Healthy living may slow dementia
Progression of early dementia may be slowed by following a specific program of healthy lifestyle habits, concludes a new study from Sweden.
For the study, scientists from the Karolinska Institute in Stockholm recruited 1,260 Finnish adults between the ages 60 and 77. All were categorized as having average or slightly below average cognitive abilities, based on the results of an initial neurological test. They also scored above a cutoff point on a list of risk factors for cognitive impairment and Alzheimer’s disease—the most common form of dementia.
The study’s participants were then split into two groups; one received basic health advice and the other was enrolled in a program that focused on teaching them about diet, exercise, heart health and brain and social engagement. The researchers collected data on both groups for two years.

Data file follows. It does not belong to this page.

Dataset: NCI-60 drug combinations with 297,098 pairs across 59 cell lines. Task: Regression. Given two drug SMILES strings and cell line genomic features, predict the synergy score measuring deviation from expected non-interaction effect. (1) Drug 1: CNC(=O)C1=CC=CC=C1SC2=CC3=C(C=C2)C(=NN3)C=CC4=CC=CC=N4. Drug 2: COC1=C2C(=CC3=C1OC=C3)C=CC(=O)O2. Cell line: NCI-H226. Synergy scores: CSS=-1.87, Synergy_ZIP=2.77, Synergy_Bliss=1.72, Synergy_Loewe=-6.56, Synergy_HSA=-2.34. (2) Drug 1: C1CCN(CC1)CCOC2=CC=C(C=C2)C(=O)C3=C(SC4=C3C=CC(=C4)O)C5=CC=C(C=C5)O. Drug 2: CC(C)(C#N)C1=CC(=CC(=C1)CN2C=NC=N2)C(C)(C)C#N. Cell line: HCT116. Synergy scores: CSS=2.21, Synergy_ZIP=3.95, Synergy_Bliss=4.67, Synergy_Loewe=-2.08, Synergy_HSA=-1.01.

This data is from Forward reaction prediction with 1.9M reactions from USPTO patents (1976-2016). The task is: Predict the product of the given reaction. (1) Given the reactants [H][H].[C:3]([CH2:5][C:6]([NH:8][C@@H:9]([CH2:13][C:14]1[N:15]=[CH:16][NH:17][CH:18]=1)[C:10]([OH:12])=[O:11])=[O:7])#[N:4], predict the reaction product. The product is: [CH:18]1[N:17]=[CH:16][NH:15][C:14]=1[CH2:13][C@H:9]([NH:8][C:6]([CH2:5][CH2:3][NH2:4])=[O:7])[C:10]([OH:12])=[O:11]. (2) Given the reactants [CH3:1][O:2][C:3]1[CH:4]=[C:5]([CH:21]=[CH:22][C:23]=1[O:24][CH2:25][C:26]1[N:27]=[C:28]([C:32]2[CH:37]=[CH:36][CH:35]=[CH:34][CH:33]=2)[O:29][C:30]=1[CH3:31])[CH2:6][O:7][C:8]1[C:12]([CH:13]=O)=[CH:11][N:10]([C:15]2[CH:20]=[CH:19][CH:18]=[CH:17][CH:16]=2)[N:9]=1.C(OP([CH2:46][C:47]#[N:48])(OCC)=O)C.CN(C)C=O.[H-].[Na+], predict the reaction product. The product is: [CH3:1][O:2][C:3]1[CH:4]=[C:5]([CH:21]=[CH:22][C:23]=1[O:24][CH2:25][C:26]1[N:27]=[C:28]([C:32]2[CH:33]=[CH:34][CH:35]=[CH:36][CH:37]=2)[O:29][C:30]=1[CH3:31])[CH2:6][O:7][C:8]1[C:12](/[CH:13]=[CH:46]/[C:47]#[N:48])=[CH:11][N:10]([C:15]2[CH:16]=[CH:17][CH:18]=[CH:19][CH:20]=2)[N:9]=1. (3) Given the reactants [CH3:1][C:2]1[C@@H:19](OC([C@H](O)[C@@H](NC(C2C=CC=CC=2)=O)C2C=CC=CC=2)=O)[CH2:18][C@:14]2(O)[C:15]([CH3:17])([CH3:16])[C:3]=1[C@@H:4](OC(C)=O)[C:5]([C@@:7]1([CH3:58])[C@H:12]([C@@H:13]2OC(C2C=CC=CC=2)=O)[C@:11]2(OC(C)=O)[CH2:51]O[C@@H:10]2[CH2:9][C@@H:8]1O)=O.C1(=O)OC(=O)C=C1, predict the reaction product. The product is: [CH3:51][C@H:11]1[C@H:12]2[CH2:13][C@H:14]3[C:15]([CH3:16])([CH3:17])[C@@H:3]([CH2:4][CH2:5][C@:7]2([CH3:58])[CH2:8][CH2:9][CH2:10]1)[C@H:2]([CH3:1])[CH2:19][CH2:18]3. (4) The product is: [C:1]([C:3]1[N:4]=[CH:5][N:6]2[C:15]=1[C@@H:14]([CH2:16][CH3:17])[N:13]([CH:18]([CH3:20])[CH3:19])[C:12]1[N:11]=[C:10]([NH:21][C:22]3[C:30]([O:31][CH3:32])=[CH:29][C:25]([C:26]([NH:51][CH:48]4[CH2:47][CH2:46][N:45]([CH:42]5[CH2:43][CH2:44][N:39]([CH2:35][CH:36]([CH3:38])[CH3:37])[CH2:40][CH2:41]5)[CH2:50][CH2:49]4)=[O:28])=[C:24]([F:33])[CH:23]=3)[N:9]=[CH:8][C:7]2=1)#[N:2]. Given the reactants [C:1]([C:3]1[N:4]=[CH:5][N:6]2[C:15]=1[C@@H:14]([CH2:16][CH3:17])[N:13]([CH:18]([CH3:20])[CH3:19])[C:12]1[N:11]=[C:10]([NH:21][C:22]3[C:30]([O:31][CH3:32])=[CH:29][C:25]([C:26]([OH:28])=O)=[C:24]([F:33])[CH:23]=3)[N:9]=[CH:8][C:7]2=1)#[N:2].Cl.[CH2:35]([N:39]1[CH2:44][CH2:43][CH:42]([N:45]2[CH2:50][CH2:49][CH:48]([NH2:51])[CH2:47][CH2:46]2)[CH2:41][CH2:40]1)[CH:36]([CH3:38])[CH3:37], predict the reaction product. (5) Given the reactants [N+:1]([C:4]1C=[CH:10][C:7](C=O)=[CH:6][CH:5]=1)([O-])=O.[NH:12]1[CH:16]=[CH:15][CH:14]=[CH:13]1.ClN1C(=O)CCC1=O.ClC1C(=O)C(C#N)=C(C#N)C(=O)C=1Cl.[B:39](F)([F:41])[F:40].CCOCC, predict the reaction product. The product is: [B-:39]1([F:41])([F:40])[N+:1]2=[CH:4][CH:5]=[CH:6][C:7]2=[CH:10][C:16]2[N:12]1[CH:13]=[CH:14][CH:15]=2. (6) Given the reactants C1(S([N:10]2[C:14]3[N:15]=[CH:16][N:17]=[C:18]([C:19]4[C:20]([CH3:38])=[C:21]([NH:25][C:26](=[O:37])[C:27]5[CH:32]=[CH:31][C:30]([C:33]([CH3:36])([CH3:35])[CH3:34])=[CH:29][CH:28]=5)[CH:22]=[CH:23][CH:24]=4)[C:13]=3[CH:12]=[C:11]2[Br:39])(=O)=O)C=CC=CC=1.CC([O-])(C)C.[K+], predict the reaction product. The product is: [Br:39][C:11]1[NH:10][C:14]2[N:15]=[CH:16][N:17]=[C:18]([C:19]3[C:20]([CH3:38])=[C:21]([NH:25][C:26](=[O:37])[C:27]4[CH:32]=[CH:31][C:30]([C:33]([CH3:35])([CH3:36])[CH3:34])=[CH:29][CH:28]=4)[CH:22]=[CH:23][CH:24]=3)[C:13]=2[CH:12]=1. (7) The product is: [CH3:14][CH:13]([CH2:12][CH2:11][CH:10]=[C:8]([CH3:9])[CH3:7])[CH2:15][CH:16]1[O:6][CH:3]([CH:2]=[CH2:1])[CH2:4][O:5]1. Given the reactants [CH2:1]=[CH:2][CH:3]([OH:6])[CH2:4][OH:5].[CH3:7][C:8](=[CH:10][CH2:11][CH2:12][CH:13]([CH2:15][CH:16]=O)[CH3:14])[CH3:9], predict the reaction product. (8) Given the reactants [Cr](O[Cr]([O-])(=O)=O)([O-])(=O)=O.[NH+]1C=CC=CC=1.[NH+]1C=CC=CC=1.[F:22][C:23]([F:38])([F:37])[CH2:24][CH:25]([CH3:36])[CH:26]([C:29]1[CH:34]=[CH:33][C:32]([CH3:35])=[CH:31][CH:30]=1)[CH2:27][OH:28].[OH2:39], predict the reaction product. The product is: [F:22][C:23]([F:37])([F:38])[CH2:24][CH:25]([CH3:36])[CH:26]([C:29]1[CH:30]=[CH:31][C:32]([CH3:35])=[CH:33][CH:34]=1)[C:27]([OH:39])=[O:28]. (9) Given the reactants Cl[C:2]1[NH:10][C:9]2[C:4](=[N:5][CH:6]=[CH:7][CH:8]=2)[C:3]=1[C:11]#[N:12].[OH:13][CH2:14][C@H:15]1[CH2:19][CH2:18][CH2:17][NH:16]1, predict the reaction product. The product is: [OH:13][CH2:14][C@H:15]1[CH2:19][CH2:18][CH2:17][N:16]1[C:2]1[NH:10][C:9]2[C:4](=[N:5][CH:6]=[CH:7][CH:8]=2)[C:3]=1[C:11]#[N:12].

After the two-year trial, the researchers found that cognitive abilities declined more among the adults who received the basic health advice—by about 40 percent—than among the adults who were enrolled in the more focused, multi-component health program.
The results of the study, presented at the Alzheimer’s Association International Conference in Copenhagen, doesn't mean that healthy living can prevent the onset of Alzheimer’s disease. But it does suggest that healthy lifestyle choices may slow the progression of dementia in people who have it and could delay the onset for people who don’t have it.